Datascape Podcast Episode 29 – A Tour of Microsoft Azure Cognitive Services

Posted in: Technical Track

On today’s show, we welcome back Warner Chaves. Warner is here to fill us in on Microsoft Azure Cognitive Services (as well as related updates from Microsoft Build).

In our discussion, we will be covering everything you need to know about the APIs – from the basics to some of the specific functions of the separate services that the bundle contains. Warner breaks down the vision, knowledge, language, speech and search services and explains how each service works and how they can be applied to use cases. We also discuss their potential uses and how you can get started using them.

Key Points From This Episode:

  • A brief introductory definition of Microsoft’s Cognitive Services.
  • How these services are tied to Azure subscriptions.
  • A run-through of the vision services that are included.
  • Use cases and limitations of the video indexer.
  • Understanding the knowledge service and how it analyzes text.
  • Using the service to convert text to formats such as a Q & A.
  • Utilizing the knowledge API for large, text-heavy policies.
  • How the language API service can be used to translate.
  • Azure’s speech service and the audio component.
  • The search service and how it integrates with Bing.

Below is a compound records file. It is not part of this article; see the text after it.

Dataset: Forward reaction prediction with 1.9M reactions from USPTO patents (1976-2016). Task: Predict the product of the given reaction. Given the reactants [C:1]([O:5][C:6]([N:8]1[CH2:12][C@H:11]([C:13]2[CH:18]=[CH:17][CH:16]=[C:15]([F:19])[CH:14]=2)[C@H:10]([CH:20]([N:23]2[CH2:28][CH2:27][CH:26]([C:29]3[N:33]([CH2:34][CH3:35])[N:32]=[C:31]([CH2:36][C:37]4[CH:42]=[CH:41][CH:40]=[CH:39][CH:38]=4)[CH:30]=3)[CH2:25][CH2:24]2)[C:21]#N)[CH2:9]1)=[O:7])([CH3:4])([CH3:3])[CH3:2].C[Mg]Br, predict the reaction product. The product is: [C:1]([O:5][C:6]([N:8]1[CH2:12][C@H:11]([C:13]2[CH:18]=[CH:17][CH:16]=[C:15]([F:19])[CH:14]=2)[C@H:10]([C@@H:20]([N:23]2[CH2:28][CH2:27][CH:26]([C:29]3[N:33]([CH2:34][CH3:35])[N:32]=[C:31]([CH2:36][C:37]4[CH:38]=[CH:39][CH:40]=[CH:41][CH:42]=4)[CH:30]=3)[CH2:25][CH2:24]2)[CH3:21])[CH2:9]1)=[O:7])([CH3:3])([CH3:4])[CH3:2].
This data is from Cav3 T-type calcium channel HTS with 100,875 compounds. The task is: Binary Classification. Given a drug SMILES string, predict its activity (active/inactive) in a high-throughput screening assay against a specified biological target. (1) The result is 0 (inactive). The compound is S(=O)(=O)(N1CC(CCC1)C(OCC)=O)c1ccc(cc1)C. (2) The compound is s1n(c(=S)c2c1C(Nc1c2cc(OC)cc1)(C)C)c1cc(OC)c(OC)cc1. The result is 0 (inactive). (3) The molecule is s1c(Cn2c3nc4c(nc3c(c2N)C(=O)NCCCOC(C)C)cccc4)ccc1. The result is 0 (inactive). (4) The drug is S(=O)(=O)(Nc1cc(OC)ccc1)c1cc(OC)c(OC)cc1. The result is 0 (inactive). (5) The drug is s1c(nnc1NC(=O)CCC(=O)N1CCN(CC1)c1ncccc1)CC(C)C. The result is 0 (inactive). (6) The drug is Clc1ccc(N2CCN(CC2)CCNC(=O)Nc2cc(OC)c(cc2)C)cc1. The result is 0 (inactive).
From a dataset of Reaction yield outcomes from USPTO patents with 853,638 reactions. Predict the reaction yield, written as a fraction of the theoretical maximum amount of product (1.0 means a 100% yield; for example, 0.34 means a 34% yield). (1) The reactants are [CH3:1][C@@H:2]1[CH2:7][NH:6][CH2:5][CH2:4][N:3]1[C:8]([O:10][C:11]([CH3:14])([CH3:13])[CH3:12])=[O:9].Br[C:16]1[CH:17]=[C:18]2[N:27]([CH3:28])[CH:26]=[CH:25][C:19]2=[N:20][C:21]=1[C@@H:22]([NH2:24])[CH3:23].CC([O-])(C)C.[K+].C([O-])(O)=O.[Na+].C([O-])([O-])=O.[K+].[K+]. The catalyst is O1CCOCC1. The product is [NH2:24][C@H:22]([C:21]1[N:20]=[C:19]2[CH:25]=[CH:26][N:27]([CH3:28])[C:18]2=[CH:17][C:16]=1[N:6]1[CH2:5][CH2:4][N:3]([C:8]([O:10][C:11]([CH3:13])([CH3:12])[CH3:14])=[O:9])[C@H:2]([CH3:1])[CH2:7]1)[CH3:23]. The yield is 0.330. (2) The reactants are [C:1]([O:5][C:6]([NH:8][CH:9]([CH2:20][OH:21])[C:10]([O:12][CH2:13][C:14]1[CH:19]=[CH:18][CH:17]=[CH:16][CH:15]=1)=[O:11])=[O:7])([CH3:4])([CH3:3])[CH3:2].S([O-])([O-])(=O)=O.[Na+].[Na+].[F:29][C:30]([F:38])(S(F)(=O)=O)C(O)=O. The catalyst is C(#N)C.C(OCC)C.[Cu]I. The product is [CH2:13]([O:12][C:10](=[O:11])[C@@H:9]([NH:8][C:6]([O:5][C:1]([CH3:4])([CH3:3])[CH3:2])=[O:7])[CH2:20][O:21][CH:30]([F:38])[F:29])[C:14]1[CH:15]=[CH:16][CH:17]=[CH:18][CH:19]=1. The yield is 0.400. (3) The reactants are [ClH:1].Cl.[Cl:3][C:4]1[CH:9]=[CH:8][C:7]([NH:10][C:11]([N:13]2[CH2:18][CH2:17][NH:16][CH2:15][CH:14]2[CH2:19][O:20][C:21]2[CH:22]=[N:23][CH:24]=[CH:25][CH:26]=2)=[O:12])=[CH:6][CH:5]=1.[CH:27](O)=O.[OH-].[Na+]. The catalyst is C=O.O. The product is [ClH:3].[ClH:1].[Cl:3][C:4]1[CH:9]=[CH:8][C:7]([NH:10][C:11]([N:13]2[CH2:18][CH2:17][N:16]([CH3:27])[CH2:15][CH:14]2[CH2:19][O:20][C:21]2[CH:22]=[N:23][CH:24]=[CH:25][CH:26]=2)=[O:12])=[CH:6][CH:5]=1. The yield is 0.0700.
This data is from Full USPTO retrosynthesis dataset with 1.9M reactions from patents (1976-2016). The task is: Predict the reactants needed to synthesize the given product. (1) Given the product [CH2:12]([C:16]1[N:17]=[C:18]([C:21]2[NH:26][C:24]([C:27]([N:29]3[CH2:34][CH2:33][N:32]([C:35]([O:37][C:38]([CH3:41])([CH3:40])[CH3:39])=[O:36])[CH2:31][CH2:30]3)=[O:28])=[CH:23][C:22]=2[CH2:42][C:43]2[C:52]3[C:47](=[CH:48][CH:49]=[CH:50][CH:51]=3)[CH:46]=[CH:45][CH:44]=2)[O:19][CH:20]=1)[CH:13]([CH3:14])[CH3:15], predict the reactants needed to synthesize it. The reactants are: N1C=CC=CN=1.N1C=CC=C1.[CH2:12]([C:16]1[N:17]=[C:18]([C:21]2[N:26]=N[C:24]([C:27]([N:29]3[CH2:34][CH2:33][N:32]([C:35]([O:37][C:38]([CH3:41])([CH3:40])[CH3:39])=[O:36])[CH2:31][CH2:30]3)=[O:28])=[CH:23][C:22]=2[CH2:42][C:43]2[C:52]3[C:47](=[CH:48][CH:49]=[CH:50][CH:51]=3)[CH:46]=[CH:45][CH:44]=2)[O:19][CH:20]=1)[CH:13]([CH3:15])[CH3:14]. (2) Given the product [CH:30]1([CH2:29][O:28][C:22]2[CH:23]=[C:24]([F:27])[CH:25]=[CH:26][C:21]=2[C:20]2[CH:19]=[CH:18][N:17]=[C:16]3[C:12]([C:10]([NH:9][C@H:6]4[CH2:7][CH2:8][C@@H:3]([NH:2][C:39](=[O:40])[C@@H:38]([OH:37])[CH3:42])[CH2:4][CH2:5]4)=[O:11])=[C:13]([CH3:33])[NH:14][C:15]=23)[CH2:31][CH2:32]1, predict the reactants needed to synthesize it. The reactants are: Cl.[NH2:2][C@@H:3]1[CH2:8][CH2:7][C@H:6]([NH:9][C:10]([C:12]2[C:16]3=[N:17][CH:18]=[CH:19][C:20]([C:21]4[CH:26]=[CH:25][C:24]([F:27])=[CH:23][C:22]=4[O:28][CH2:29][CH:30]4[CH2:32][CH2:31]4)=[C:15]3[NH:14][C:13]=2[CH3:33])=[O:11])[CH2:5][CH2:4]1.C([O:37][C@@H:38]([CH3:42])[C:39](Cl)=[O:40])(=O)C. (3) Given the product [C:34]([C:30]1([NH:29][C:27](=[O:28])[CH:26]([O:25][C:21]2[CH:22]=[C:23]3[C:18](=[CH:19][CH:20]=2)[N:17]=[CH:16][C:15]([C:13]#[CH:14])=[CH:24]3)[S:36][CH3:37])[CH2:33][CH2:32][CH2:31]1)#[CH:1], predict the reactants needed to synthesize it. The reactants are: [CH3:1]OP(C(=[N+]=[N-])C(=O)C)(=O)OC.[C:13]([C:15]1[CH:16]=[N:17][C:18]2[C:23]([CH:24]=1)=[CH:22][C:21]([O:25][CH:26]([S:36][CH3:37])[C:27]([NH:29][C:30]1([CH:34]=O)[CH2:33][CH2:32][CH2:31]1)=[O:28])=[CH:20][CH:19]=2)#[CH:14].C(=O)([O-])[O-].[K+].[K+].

• A look at some of the competitors in the market.
  • Getting started with the Cognitive Services as a beginner.
  • Some of the ways these kinds of services can aid businesses.
  • The speed and reaction time of the services currently.
  • And much more!

Links Mentioned in Today’s Episode:

Warner Chaves
Microsoft
Microsoft Build
Microsoft Azure
Cosmos DB
SQL Database
Bing
Ferrari
TensorFlow
C#
Java
Python
JavaScript
Pythian
Rolls Royce
GCP
AWS

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About the Author

Director of Consulting
Chris Presley loves order—making him a premier Microsoft SQL Server expert. Not only has he programmed and administered SQL Server, but he has also shared his expertise and passion with budding DBAs as SQL Server instructor at Conestoga College in Kitchener, Ontario. Drawing on his strong disaster-recovery skills, he monitors production environments to swiftly detect and resolve problems before they arise. A self-described adrenaline junkie, Chris likes tackling the biggest database problems and putting out the toughest fires—and hitting the road on his motorcycle.

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